(3) Removing projects will not help. Third parties could monitor anything that reaches 5000, for example. That way, if anything is removed on reaching 10000, they already have back-ups of what LEGO removed.

 

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1 hour ago, MAB said:

It has been a problem in the past. Mars Rover sells out fast in the US and never comes back. Research Institute sells out fast, then comes back months later and sells quite well still. Exosuit sells out fast, comes back months later and sits on shelves even at quite heavy discounts, ending up in their "decommissioning campaign" adverts. LEGO doesn't always judge demand very well, especially for these somewhat niche sets. And if production numbers are written into contracts (which I believe was the case for Mars Rover) they cannot address it later if demand is higher than expected.

(1) What if multiple sets have a good business case, or none, but there is only one free slot? Having set release dates means having to have a set released whether one is ready or not. Also different sets can have different parts requirements - some make require new prints / colours, while others can use existing produced bricks.

(2) Why? The primary criterion (aside from licensing issues) is can LEGO make money from it. Does it matter how fast it got to 10000?

(3) Removing projects will not help. Third parties could monitor anything that reaches 5000, for example. That way, if anything is removed on reaching 10000, they already have back-ups of what LEGO removed.

 

 

(1)  TLG losing good projects, because a third party beat them to the license because of the protracted review process is not a good business practice either. It's also doubly unfair on the designer.  

(2) It means licenses can be negotiated and acquired faster. The probability that a project that reaches  ,000 votes in a month,  not reaching 10,000, is very low.   I am happy to be proven wrong on this point. 

(3) I agree on this point.

Edited by Another Brick In The Wall

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23 hours ago, Digger of Bricks said:

Thanks Digger. It felt like a long time but it was just under 3 months from 0 to 10,000. That's less than half the time it took the Ectomobile and Stay Puft to reach 10k!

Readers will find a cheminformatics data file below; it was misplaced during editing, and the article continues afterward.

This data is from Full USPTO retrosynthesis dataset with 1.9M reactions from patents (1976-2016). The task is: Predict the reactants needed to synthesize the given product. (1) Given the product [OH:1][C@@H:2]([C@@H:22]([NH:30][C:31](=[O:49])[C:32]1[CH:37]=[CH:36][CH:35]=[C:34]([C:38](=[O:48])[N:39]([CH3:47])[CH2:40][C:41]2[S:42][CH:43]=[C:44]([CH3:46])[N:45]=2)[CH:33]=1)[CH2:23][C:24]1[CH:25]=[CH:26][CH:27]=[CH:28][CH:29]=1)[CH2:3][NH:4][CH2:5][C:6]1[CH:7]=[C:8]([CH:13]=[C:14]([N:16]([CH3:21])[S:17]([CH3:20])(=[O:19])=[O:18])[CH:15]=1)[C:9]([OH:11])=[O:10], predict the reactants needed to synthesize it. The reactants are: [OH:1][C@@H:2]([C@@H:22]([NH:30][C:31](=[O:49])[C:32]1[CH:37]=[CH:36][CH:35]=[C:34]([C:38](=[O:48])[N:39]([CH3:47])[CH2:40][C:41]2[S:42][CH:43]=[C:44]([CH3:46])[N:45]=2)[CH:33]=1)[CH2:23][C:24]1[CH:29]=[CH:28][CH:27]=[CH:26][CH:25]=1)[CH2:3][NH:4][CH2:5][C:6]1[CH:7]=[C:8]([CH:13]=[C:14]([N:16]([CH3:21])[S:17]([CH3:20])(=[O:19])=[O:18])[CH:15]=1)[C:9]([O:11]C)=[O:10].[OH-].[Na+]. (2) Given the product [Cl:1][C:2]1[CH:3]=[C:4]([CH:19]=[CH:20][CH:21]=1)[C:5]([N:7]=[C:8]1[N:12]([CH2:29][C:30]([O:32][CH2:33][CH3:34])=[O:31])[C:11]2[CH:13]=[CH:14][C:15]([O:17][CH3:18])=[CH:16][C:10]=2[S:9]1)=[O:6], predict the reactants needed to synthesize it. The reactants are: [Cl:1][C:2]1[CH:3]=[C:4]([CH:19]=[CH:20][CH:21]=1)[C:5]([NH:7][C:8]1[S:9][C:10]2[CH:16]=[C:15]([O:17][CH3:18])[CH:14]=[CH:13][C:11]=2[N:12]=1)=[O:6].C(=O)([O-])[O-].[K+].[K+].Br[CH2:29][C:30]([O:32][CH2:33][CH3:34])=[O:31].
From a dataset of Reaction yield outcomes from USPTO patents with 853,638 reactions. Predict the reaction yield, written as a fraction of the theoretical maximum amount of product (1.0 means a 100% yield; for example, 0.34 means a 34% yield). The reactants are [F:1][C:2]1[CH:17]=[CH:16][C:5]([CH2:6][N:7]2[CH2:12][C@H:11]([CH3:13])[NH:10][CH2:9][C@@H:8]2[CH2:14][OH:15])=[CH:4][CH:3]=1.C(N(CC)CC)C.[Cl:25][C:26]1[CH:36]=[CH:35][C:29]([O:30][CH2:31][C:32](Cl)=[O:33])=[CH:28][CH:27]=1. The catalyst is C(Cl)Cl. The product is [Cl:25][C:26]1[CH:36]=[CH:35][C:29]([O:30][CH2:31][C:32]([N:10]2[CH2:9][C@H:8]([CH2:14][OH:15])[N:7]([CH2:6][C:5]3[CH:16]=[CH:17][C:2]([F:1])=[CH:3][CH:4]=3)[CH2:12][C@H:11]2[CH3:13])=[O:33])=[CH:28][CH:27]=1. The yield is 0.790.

Coincidentally my new project was approved the same day Seinfeld reached 10k - The Dark Crystal

resize:800:450

 

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1 hour ago, WetWired said:

Thanks Digger. It felt like a long time but it was just under 3 months from 0 to 10,000. That's less than half the time it took the Ectomobile and Stay Puft to reach 10k!

Coincidentally my new project was approved the same day Seinfeld reached 10k - The Dark Crystal

Really loving all these new projects you're pumping out at the moment! I'm really hoping X-Files will reach 10k too, but I still have my doubts it'll be accepted due to that one episode that was rated TV-MA :sad:

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On 9/16/2019 at 2:02 PM, Another Brick In The Wall said:

 

(1)  TLG losing good projects, because a third party beat them to the license because of the protracted review process is not a good business practice either. It's also doubly unfair on the designer.  

 

Has that ever happened though? If a license has a chance of partnering with LEGO, I'd imagine they'd wait for the review. If a clone company approached a brand I'd imagine they would look into why the approach has been made and soon find out about LEGO ideas, even if they didn't know about the project beforehand.

15 minutes ago, Another Brick In The Wall said:

When will Seinfeld by reviewed? The next batch has some intriguing projects, like The Pirate Bay.

If chosen, I wonder if they'd change the name or go with "The Pirate Bay".